By: Alicia Turner | WCTV Eyewitness News
November 29, 2018
TALLAHASSEE, Fla. (WCTV) -- On November 6, millions across the Sunshine State headed to the polls to cast their ballot. Many saw the act as part of their civic duty, but for millions of others, the possibility of entering a poling place was just a dream.
"The last time I was able to vote was in 1984, so it's been 34 years," said Warren Cave. Cave is a felon, who served time for a drug conviction in the early 90's.
He's stayed out of trouble ever since.
"I should have been able to vote," Cave said. "I've done my time, done my probation and paid my fine. Why can't I vote?"
It's a second chance that millions of Floridians are seeking.
Cave says the biggest impact is not setting the example for his young son.
"With me being an African-American, with me being a business man, he sees me feed the homeless, he sees me help with people in jail, he sees me preach in prison and he sees me doing things in church and in the community," Cave said. "He helps me in the community with a lot, but his dad can't vote."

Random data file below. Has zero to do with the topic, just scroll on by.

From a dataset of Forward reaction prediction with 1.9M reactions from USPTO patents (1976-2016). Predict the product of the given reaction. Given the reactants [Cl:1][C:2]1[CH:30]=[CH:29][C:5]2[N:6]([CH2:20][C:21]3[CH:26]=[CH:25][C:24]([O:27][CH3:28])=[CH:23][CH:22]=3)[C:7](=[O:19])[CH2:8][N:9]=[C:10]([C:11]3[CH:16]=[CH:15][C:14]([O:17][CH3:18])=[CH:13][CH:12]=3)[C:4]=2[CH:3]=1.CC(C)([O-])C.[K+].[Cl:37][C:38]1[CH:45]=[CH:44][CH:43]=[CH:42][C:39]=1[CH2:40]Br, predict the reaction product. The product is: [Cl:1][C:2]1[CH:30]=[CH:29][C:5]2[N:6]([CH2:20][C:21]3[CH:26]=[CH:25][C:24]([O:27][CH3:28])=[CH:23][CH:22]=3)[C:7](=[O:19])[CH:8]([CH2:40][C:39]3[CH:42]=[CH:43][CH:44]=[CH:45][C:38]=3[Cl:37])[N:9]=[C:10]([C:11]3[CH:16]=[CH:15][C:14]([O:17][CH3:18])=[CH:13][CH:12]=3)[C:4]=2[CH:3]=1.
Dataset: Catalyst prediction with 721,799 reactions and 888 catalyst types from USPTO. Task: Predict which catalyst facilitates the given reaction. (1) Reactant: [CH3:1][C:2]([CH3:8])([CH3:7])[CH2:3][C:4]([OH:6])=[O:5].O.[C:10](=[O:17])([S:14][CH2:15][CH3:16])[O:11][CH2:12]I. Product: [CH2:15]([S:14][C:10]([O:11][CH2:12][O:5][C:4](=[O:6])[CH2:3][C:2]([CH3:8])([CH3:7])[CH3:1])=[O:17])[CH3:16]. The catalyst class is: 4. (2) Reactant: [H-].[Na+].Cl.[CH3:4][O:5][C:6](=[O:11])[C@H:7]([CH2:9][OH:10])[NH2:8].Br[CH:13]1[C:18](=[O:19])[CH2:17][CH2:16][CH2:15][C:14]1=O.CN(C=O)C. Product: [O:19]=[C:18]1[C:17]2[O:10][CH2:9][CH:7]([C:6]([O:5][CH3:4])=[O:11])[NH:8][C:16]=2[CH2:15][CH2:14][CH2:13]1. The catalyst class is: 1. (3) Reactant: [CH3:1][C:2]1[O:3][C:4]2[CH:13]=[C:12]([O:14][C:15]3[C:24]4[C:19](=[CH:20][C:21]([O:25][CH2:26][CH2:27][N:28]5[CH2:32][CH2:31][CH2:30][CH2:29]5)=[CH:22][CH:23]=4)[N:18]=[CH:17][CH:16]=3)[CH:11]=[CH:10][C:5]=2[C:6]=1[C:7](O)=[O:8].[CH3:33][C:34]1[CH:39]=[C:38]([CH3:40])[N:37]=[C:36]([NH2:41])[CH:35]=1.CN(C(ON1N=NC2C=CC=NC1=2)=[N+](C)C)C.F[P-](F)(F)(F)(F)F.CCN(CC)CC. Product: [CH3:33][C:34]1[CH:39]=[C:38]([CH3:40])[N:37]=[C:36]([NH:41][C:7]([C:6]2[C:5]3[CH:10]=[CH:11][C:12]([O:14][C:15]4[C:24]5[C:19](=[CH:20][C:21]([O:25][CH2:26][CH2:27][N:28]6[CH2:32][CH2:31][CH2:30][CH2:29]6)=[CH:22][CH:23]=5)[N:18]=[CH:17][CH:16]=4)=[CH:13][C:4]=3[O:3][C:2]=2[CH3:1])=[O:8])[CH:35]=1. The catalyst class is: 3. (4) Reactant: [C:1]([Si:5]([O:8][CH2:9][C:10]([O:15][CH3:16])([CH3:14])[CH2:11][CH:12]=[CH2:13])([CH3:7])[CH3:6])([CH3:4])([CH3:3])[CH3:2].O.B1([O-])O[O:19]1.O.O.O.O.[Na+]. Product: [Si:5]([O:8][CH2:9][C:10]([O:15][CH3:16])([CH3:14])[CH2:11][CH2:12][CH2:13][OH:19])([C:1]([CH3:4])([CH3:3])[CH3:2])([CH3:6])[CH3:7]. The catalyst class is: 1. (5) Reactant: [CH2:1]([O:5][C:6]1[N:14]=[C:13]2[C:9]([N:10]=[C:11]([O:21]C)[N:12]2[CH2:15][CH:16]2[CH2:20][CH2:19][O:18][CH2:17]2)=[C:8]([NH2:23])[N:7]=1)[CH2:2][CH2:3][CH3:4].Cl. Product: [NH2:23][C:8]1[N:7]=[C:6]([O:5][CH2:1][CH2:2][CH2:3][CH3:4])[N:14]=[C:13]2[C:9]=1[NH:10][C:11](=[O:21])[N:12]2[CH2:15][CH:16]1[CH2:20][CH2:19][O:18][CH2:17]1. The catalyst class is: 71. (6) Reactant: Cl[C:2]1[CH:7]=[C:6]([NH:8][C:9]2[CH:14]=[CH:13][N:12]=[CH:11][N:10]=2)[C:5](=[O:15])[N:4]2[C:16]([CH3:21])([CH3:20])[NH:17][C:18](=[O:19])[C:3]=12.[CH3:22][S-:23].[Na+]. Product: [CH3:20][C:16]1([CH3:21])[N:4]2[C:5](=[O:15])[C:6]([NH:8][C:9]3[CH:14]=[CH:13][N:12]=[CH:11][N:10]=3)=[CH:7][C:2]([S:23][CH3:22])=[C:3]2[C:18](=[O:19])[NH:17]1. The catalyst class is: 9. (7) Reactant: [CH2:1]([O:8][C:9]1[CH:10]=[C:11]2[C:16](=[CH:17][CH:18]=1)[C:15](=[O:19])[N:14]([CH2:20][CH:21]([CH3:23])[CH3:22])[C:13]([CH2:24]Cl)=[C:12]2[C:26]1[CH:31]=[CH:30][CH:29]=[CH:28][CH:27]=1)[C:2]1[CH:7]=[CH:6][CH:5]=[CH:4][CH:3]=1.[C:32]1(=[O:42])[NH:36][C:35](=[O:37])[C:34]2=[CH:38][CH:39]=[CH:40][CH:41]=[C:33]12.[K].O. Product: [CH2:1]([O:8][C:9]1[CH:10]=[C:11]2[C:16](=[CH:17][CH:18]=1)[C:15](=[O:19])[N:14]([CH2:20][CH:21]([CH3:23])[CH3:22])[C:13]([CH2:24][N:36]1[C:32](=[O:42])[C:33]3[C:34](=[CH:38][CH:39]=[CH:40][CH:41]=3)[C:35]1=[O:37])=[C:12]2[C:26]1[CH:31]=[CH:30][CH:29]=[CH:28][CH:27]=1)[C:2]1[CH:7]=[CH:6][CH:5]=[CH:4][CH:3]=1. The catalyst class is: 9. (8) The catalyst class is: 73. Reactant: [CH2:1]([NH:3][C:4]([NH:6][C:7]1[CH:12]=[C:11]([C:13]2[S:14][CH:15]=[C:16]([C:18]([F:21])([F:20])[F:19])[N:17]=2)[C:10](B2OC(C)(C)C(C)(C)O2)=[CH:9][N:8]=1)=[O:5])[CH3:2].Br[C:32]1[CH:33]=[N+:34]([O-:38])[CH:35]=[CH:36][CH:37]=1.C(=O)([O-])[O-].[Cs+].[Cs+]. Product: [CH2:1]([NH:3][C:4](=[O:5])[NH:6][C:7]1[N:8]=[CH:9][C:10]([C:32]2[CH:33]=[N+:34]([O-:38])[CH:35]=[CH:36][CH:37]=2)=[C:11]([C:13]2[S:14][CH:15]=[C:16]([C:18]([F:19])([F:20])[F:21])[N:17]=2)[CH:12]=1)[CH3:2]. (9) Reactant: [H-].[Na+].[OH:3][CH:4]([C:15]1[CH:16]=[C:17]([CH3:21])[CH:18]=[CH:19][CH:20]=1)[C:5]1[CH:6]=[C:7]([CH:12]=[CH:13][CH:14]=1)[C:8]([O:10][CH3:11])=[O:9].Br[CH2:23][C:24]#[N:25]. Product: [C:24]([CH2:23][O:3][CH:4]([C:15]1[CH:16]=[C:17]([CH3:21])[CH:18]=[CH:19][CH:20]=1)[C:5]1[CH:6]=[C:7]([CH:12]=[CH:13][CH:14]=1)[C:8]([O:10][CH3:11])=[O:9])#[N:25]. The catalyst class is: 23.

But now, that's changed.
Before Amendment 4 passed, felons had to go through a lengthy process for a restoration of rights. Now, it's a matter of simply checking a box.
"They fill out the whole application, which is Form 39 for the Division of Elections, and then take it to their local supervisor of elections. The elections supervisor is the one who would process the form," explained Reggie Garcia.
"We already have that form in hand," said Greg James, who fought for the amendment.
James is a pastor. He's was also convicted on drug charges.
He's now spreading the word to others, helping them find the form so they can vote in the next election in 2020.
"Although we could not cast a ballot at the box, our voices were heard throughout the state of Florida," James said.
"I can come to the table and be served as well," Cave added. "I came as a butler all the time. I'm picking up crumbs, I'm doing things to try to make myself be a part of. I get to sit at the table now."
A voice, Cave says, he's looking forward to using.
"When Xbox, Playstation come out with new games, people camp out in front of the stores for the store to open. I'm camping out to vote," he said.
Although Amendment 4 has passed, it wont go into effect until January 8.